Hope Clark in her Editor's Thoughts for the FFW newsletter April 4, lams into nonpaying literary journals. It's a good piece, and reading it I found myself nodding. Only on second thought, I didn't totally agree. As a writer and editor who has written for and worked for both paying and nonpaying markets, I have a foot in both camps here.
As a writer, next to getting published, I like getting paid. It does annoy me that in the years since I started submitting seriously, writing for free has become the rule rather than the exception. However, as an editor I've worked for three online journals in the past 10 years. One paid $25 when online publications were rare, let alone paying ones. That zine went in and out of publication and through various incarnations for years, the last in the form of a winter issue that has been sitting on the site since January 2009. The other publication paid a whopping $40 and published four issues before the editor disappeared with nary a word. Sandwiched between those two was The Rose & Thorn (currently Rose & Thorn Journal) that doesn't pay and has been publishing four issues a year of ever increasing quality consistently since 1997. So, of those three, where would you rather have your work showcased?
I would also take issue with Hope's assumption that "editors, proofreaders, and administrative staff get
paid." While some of the better journals do employ a skeleton crew, just about every journal has some, and often all, unpaid staff doing much of the work. I am not familiar with all the journals Hope mentions as paying markets. I do know Glimmer Train was one of the first to support itself with submission fees. It calls them contest fees, but they are always running some kind of contest, and it becomes clear pretty early on that a new writer's best (though still long shot) bet for getting in is one of their New Writer's competitions. Narrative was covered extensively in a couple older posts.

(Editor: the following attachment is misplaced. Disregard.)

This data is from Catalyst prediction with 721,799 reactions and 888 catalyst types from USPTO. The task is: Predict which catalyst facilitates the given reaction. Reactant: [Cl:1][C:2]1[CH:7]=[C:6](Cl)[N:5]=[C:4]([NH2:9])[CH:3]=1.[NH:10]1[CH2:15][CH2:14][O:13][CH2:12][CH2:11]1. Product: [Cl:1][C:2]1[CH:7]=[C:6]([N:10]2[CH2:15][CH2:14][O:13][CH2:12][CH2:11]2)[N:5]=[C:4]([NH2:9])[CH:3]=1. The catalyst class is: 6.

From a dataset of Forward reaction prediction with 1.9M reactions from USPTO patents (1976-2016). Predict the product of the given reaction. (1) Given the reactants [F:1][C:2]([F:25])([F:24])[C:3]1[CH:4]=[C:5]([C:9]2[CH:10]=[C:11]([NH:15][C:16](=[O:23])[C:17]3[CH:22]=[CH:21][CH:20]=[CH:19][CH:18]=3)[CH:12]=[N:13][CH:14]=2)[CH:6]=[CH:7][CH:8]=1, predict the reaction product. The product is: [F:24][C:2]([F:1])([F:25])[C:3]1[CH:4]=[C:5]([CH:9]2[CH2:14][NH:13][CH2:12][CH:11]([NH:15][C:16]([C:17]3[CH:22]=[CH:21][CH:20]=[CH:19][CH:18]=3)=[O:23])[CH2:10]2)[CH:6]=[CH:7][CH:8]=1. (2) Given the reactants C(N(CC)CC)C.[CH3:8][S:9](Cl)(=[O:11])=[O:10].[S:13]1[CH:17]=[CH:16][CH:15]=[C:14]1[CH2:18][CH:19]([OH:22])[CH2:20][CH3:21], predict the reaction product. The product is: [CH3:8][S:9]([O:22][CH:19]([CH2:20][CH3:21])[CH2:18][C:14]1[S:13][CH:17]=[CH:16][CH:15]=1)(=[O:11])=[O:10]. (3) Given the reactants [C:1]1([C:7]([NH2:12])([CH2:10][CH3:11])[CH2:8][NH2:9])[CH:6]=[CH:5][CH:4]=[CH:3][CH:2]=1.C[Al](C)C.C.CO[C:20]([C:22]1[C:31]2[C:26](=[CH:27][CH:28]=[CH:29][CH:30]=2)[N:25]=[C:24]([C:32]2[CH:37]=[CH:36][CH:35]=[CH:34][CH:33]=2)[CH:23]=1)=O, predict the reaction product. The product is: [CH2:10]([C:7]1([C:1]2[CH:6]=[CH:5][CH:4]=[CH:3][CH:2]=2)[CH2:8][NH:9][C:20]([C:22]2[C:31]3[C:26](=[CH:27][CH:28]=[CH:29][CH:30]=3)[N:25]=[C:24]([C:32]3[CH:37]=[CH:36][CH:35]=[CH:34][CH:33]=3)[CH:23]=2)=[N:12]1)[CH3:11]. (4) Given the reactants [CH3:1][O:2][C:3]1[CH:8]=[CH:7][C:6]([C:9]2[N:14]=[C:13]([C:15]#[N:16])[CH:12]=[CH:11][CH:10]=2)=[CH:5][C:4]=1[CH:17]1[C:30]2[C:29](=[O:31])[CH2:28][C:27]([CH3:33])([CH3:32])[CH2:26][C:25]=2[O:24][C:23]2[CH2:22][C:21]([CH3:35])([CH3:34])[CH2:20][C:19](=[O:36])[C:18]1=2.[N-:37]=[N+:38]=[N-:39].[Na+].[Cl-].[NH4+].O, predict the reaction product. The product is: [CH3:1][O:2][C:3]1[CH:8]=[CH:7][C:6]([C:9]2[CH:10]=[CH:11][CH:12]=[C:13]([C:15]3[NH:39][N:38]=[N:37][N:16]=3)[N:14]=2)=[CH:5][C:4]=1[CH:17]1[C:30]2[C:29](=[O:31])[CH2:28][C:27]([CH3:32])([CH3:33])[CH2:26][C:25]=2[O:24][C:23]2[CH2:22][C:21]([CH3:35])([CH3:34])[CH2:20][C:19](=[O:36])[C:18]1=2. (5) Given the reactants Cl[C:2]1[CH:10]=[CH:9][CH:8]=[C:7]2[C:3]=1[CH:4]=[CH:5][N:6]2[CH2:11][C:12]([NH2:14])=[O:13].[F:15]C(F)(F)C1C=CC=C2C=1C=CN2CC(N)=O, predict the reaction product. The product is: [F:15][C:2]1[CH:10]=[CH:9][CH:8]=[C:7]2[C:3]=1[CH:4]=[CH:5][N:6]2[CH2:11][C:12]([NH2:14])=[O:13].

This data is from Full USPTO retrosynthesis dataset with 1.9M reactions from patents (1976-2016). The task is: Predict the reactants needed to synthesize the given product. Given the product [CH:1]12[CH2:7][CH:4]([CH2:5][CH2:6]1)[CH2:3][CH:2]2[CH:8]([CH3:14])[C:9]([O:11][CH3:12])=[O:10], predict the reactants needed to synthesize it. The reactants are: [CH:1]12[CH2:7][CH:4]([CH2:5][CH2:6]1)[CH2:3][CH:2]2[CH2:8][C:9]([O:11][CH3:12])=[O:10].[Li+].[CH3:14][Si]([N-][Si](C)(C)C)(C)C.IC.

At the beginning of this post I said I liked getting paid almost as much as getting published. That's a significant point. As a writer and editor I don't see anything wrong with nonpaying journals, so long as they are the ones open to new writers, which isn't always the case, and there I would strongly agree with Hope. I also feel nonpaying markets are fine if they serve as a stepping stone to better, paying publications––kind of like starting out in the mailroom of a major company and working your way up to vice-president. However, just as an employee of a company isn't likely, these days, to leave the mailroom without a Master's degree from a prestigious university, so a writer isn't likely to move up to the top journals without the same.
That is where I see the real problem. Nonpaying journals are fine as long as they represent the bottom of a tiered system in which writers can advance based purely on the quality of their work. Unfortunately, with that system having been knocked on its head by journals playing it "safe" in accepting only the highest credentials, many excellent writers don't even expect to get paid anymore. Those low expectations lead to more nonpaying markets, and the spiral continues downward.
I'm sure there is a solution out there somewhere, but it isn't writers submitting only to paying markets, because they end up hurting no one but themselves.